City Council Finally Holds Long Overdue Hearings On Mental Health Clinic Closures
By aaroncynic in News on Aug 20, 2014 9:50PM
Protesters march against the closure of local mental health clinics in July 2012. (Photo credit: Aaron Cynic/Chicagoist)
Mental health professionals, patients and advocates finally received an opportunity to testify before the Chicago City Council Health Committee Tuesday, two years after Chicago closed half of its neighborhood mental health clinics. Critics have contended that, since the closings, patients have suffered greatly from lack of access to proper resources and, as a result, those who relied on the clinics have ended up hospitalized, incarcerated or dead.
N’Dana Carter, an activist with the Mental Health Movement, said despite assertions from Chicago Commissioner of Public Health Dr. Bechara Choucair that things are “moving in the right direction,” they’re doing anything but.
"Dr. Choucair said that everyone would be monitored,” said Carter. “Everyone would receive mental health care. No one was monitored. Many have not received mental health care. We don't know where a lot of our people have gone," Carter said. "We do know that some of those people have committed suicide.”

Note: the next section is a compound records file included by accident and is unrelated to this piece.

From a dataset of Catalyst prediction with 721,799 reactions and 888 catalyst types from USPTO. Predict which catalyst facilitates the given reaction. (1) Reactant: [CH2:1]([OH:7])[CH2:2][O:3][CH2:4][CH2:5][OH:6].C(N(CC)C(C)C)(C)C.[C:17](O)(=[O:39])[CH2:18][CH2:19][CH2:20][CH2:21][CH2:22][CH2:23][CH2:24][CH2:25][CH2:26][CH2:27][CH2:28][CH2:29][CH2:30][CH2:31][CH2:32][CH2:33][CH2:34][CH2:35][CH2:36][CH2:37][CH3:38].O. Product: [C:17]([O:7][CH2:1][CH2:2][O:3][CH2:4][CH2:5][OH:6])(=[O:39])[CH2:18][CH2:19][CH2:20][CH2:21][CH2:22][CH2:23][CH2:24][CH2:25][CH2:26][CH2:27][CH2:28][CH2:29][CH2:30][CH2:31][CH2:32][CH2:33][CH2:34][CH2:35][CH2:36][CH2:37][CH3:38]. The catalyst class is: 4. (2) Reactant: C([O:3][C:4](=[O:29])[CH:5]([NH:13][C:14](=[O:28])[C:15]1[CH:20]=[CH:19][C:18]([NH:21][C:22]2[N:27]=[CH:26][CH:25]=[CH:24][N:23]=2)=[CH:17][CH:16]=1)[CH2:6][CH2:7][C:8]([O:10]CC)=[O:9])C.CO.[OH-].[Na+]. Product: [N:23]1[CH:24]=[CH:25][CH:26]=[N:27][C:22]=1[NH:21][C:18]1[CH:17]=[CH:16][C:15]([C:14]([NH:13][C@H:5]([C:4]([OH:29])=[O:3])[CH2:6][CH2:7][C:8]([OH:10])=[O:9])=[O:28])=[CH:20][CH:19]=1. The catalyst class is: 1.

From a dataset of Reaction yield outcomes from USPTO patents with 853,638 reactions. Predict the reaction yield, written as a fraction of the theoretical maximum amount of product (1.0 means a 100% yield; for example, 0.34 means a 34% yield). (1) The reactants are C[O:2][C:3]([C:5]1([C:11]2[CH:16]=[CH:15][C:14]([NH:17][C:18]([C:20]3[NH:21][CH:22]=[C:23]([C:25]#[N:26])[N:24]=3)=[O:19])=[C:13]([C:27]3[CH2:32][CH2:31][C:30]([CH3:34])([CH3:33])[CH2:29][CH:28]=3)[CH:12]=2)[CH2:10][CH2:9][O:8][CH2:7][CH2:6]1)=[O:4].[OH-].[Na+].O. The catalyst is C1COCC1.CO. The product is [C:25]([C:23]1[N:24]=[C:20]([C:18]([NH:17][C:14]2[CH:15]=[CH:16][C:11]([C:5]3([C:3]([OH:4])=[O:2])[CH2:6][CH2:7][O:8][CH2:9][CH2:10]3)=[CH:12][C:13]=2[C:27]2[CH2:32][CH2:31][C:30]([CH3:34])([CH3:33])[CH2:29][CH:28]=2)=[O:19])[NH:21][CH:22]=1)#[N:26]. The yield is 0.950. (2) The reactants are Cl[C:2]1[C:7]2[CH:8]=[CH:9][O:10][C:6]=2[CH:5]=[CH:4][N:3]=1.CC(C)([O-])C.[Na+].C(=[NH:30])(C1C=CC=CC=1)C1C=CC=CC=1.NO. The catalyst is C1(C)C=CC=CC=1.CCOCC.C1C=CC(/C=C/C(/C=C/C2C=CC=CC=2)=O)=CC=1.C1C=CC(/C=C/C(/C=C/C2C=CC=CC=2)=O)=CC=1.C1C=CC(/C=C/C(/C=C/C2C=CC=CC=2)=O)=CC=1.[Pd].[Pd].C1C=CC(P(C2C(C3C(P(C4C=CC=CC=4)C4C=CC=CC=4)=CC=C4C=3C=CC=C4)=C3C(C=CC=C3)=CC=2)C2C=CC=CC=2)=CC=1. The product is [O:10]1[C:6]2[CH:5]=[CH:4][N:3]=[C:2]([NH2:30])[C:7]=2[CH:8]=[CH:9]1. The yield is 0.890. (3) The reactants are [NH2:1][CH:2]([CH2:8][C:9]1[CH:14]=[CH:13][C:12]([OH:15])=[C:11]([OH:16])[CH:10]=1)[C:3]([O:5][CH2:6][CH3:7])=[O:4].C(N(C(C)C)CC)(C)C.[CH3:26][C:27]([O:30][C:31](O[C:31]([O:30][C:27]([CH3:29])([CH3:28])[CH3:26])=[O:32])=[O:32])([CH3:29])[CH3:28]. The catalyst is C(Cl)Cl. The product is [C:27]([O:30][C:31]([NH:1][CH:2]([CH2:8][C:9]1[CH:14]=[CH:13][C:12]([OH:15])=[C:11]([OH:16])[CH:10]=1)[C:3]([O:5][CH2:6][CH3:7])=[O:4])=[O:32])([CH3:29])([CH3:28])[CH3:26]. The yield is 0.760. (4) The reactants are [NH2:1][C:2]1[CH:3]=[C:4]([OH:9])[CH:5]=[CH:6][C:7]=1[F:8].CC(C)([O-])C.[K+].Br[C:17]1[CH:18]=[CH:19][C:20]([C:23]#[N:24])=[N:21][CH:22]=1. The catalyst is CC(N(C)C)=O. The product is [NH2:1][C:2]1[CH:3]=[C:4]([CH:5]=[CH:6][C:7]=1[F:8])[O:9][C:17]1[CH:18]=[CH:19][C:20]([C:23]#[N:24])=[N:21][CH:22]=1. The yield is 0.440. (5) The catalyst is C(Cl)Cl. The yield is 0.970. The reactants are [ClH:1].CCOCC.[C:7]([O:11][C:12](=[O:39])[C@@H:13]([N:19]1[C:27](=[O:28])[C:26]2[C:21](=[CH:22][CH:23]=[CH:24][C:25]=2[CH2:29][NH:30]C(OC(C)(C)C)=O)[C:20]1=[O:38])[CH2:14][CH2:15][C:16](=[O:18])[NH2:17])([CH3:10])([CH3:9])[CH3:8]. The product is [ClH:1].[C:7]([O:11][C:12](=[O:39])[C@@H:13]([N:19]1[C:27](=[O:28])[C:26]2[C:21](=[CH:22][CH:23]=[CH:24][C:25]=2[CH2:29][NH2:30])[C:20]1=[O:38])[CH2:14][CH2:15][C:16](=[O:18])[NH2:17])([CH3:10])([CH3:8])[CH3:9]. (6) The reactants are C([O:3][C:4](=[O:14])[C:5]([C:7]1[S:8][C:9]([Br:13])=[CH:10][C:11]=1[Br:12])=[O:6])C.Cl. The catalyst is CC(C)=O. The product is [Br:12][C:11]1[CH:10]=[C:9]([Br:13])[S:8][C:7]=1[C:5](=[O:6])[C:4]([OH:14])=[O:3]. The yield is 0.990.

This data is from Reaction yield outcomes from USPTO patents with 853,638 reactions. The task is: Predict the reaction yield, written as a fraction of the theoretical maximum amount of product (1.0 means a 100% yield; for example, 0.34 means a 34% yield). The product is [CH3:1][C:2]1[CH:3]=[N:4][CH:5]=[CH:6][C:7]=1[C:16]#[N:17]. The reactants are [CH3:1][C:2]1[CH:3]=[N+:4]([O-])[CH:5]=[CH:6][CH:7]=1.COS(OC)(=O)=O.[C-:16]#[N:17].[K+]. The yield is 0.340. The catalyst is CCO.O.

Heather O’Donnell, a vice president at Thresholds, one of the city’s largest non-profit mental health care organizations, said the City’s mental health care system has been in crisis for too long:
“It is terribly underfunded, resulting in literally thousands of people with serious mental illnesses that are treatable to go without diagnosis and treatment for decades and even life.”
Ald. Bob Fioretti (2nd) and Ald. Roderick Sawyer (6th) joined the chorus of disapproval for the state of the City’s mental health care services and offered apologies for voting to close the clinics. Fioretti called his vote to close the clinics the “worst decision” he’s ever made:
“We were told certain information. And if we would've had other information that vote would never have happened that way.”
While the long overdue hearings are a step in the right direction, the City has a long way to go in finding a way to fix caring for those in need of mental health care. Unfortunately, seeing as Cook County Jail is the largest mental health care provider in Chicago and Mayor Rahm Emanuel hasn’t even really been able to publicly justify closing the clinics, it’s anyone’s guess how or when— if ever— the City will work to fix the crisis.
According to WGN, Fioretti says he’ll push to reopen clinics and increase funding. If the City Council can put a rubber stamp on that the way they did when they closed the clinics, it would at least be a step in the right direction.